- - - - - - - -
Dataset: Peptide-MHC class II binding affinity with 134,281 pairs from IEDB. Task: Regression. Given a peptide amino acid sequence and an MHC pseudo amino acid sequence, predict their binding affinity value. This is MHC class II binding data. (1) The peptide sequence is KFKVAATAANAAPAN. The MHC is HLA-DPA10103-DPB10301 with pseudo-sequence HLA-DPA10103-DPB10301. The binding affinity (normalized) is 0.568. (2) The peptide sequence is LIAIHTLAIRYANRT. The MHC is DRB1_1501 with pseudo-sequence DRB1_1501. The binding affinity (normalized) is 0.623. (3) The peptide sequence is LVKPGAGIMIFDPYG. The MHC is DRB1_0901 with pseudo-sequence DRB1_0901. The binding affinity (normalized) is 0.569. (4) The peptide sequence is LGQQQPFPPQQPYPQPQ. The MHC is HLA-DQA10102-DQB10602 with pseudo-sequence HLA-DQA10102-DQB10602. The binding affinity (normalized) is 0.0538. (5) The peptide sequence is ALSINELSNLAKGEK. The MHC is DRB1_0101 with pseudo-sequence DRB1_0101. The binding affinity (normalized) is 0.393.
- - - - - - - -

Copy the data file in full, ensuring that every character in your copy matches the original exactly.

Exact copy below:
Dataset: Peptide-MHC class II binding affinity with 134,281 pairs from IEDB. Task: Regression. Given a peptide amino acid sequence and an MHC pseudo amino acid sequence, predict their binding affinity value. This is MHC class II binding data. (1) The peptide sequence is KFKVAATAANAAPAN. The MHC is HLA-DPA10103-DPB10301 with pseudo-sequence HLA-DPA10103-DPB10301. The binding affinity (normalized) is 0.568. (2) The peptide sequence is LIAIHTLAIRYANRT. The MHC is DRB1_1501 with pseudo-sequence DRB1_1501. The binding affinity (normalized) is 0.623. (3) The peptide sequence is LVKPGAGIMIFDPYG. The MHC is DRB1_0901 with pseudo-sequence DRB1_0901. The binding affinity (normalized) is 0.569. (4) The peptide sequence is LGQQQPFPPQQPYPQPQ. The MHC is HLA-DQA10102-DQB10602 with pseudo-sequence HLA-DQA10102-DQB10602. The binding affinity (normalized) is 0.0538. (5) The peptide sequence is ALSINELSNLAKGEK. The MHC is DRB1_0101 with pseudo-sequence DRB1_0101. The binding affinity (normalized) is 0.393.